So, when you visit Barcelona, throw out whatever preconceived notions you have unintentionally sponged up over the years and let the city and the distinct Catalonian culture surprise you.
‘Barcelona’s beachfront boardwalk stretches for miles. It will take a good hour to get from Barceloneta to Diagonal Mar on foot, but it’s a walk that really helps you understand the city.
The westernmost beaches like Sant Sebastià are busier and touristier, but are backed by Barceloneta’s tight lattice of trendy shops and bars with terraces and outdoor seating. As you move along the waterfront after the Olympic Port you’ll find a bit more room and more Barcelona locals.
Finally, just up from Platja de Llevant is the massive and new Diagonal Mar mall, revitalizing a former industrial part of the city.
Another of Antoni Gaudí’s most postcard-friendly creations this apartment block wasn’t created from scratch but was a remodel undertaken at the turn of the 20th century. You won’t need to have visited Barcelona to recognize the building’s roof, the tiles of which are the scales of a great dragon.
Like all of his work the inside and outside of Casa Batlló has that sinuous quality, with few straight lines, and dazzling attention to detail.
Take the mushroom-shaped fireplace on the noble floor, which like a cozy grotto was designed for couples to warm up in winter.
This is an iconic sight and educational experience in one. There’s been a Boqueria market in Barcelona since medieval times, though this exact spot has only witnessed trade for about 200 years. That elegant and distinctive iron and glass roof you’ll see was put up in 1914.Whether you want to do some food shopping or just take in the sights and sounds of a bustling urban market it’s a real eye-opener.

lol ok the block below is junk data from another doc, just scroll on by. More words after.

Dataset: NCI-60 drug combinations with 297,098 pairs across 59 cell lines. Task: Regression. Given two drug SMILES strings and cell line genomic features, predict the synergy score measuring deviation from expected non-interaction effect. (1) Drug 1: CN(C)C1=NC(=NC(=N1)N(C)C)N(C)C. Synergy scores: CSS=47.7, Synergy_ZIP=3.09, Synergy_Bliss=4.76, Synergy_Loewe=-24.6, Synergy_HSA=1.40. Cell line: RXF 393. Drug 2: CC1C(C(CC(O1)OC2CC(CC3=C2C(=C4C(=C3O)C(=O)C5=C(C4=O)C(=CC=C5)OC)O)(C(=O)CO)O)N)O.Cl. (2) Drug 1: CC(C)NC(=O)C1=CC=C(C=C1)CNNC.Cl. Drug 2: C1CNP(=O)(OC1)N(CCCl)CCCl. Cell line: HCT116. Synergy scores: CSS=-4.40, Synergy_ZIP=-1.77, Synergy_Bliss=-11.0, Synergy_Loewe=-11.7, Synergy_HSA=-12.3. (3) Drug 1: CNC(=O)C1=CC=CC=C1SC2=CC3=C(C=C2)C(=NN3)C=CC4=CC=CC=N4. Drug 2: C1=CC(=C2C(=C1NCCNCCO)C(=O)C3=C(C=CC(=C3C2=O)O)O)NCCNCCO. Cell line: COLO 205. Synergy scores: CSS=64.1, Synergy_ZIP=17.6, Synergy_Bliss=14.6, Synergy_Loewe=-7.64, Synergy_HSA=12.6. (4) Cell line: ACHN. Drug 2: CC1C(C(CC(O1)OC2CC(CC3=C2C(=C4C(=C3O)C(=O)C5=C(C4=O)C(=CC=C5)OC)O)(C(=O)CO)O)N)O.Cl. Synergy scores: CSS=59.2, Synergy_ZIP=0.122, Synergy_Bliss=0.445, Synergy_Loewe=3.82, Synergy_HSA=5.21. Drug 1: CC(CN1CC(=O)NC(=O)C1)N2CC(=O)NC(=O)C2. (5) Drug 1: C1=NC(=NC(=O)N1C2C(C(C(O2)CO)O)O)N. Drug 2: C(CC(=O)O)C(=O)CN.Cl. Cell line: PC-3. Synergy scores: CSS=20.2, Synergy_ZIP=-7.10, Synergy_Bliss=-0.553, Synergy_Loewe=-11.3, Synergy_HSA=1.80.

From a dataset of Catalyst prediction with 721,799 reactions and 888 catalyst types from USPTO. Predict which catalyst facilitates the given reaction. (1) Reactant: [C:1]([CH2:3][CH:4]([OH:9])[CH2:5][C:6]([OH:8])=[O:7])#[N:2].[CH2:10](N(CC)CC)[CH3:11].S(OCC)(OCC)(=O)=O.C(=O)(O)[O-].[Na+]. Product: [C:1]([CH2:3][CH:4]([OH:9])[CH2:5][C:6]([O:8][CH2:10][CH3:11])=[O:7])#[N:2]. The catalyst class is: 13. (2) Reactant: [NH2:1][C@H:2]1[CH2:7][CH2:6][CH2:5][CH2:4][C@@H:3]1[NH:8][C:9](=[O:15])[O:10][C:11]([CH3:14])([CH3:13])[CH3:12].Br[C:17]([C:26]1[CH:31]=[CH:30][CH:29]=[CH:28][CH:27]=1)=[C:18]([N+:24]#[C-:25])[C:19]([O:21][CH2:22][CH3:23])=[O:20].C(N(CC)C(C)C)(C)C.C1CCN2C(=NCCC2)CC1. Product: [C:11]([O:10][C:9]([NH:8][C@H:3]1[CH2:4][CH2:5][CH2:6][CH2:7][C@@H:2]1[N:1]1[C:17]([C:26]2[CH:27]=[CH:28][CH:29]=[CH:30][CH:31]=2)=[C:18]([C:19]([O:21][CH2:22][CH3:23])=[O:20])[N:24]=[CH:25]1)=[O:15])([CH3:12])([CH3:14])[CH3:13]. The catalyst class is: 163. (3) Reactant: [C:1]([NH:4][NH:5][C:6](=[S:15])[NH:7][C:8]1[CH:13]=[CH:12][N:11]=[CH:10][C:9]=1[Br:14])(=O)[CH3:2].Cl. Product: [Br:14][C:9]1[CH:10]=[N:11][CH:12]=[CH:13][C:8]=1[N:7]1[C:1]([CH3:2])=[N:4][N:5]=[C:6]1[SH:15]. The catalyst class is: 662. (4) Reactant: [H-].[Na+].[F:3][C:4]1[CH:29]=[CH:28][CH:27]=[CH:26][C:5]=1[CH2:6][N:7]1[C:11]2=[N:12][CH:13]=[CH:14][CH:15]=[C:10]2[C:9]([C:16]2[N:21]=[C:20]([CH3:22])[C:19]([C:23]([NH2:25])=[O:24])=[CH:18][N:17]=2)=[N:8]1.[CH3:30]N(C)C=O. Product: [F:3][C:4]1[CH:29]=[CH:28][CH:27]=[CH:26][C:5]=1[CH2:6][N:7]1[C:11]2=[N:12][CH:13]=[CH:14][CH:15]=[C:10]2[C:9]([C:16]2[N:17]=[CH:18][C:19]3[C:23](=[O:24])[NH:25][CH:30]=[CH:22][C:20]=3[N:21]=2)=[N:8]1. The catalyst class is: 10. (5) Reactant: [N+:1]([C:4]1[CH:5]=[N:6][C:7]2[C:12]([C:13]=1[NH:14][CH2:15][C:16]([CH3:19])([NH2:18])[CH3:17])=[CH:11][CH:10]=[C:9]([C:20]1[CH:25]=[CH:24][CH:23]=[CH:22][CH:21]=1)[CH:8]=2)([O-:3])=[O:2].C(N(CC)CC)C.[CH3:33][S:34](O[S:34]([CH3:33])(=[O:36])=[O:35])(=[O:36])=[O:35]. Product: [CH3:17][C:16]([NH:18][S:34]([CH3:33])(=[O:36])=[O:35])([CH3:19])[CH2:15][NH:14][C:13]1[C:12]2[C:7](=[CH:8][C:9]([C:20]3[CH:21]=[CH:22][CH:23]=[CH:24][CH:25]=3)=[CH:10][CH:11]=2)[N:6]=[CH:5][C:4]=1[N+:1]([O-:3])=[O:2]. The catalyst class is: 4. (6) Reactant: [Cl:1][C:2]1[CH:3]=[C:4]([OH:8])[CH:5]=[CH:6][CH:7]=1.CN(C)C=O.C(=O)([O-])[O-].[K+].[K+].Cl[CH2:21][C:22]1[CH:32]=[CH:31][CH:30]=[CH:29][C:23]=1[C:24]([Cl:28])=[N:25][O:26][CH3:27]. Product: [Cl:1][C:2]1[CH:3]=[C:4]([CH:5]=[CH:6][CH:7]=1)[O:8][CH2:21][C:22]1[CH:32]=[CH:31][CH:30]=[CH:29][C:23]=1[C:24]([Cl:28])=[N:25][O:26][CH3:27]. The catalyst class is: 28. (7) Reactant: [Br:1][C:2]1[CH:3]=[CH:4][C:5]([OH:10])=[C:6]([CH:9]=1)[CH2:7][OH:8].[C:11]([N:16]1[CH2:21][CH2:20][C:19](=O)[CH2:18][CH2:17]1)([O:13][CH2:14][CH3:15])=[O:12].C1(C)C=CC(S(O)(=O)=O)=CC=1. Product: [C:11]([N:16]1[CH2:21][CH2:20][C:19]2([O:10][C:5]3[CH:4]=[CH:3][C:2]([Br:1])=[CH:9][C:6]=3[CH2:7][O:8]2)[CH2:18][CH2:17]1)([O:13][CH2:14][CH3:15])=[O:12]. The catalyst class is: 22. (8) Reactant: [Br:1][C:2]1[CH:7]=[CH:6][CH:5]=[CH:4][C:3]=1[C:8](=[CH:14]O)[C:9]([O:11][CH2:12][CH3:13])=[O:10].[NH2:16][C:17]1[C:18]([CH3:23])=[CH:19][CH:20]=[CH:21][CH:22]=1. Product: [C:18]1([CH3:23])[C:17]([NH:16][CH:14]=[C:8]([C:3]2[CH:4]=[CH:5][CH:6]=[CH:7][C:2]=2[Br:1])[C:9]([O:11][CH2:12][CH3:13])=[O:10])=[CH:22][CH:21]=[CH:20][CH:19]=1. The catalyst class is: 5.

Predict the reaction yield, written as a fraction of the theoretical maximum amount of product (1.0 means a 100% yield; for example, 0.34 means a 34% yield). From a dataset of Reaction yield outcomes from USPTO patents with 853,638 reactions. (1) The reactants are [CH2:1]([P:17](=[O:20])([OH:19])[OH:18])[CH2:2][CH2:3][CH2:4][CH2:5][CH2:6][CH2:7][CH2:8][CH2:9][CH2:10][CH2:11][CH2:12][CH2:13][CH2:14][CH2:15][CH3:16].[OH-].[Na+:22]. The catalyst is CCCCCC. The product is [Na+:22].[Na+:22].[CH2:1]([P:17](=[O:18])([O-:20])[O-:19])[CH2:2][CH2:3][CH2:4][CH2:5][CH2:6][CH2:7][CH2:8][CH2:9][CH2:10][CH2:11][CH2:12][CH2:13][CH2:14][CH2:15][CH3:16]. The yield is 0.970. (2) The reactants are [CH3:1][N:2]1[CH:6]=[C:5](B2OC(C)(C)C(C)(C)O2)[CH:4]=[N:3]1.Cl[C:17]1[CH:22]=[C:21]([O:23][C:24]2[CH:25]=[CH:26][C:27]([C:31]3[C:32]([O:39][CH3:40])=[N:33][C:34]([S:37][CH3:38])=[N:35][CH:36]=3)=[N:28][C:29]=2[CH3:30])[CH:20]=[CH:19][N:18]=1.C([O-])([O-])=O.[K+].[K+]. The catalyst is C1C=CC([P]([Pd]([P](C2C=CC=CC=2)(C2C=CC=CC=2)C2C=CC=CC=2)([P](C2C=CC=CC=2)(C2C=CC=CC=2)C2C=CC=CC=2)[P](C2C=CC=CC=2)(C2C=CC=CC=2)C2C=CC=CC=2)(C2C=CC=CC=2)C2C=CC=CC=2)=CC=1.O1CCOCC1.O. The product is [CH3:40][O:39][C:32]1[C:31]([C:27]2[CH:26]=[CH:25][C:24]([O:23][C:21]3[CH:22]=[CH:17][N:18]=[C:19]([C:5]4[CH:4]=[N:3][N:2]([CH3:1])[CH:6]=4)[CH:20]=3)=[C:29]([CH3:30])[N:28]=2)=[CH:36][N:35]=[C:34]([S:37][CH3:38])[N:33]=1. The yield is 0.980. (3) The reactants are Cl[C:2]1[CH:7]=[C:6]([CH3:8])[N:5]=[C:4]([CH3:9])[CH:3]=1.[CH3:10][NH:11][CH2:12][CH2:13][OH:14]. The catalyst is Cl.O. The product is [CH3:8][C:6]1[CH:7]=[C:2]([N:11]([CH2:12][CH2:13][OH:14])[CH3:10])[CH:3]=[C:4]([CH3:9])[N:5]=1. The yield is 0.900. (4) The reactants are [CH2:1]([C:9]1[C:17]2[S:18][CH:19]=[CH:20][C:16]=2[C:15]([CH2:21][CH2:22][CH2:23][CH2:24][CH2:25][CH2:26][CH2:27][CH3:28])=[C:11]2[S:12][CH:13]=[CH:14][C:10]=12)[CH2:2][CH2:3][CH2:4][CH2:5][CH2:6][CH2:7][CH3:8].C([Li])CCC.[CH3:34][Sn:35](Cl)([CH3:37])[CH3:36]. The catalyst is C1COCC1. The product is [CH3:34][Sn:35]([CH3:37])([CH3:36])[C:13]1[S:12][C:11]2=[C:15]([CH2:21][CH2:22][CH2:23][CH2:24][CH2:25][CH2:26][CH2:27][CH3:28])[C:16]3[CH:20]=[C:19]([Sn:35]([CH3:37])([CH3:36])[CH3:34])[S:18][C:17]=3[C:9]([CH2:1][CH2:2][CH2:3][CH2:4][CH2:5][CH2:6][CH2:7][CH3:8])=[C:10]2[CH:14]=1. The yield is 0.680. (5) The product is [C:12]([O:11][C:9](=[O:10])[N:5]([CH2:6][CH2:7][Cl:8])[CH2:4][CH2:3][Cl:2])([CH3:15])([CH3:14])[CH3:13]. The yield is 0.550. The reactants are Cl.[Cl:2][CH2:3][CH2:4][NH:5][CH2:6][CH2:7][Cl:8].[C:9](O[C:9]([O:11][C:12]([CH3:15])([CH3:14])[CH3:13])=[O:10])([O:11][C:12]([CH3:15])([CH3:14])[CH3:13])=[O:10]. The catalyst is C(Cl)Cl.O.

It’s a grid of permanent stalls selling fruits, vegetables, cold meats and cheese as well as olive products. The whole market converges on an oval plan of fishmongers in the centre. Cool off with a beer and a tapa at one of the market’s bars.
Round off your Gaudí experience with a trip to this garden complex on Carmel Hill. Many make the trip to this part of Gràcia for those gorgeous panoramas over Barcelona from the park’s main terrace.
You’ll have seen these serpentine benches and their mosaics on postcards and in movies.
Elsewhere there are colonnades, fountains and sculptures, all in the architect’s distinctive style. If you still haven’t had enough Gaudí you can enter his House-Museum, where he lived from 1906 to 1926, with furniture and decorative items designed by him on display.
Contrary to popular belief, paella is not native to Barcelona. In actuality, paella comes from Valencia. But, it has been exported, adopted and adapted by Catalonia and many of Spain’s other regions.
For those who don’t know, paella is huge pans of yellow or black rice, fresh vegetables, and depending on the dish, rabbit, chicken, or seafood. Avoid restaurants with pictures of paella hung up in their windows as these are generally cooked from frozen. For excellent paella head to Barceloneta. Pez Vela, at the far end of Barcelona’s beach promenade, specializes in the dish and serves up some excellent varieties.
This is one of our favorite Barcelona travel tips. Up in the hills behind Gracia, a short walk on from Park Guell is one of Barcelona’s best-kept secrets, the Bunkers of El Carmel. Sitting atop the Turo de la Rovira are the remains of Barcelona’s civil war era artillery battlements.
Set up to defend the city from aerial raids, they have since been removed and are now a draw for tourist and locals alike. You can read about the history of the site on the information boards dotted around, but it is really the view that people come up here for. From here you can enjoy stunning panoramic views of the entire city below.
If you’re keen, take a small picnic or some sandwiches and a few cold beers, set up camp, and soak it all in.
You could spend your entire life exploring Barcelona and never see it all. The city is brimming with so many fabulous things to see, people to meet and places to eat.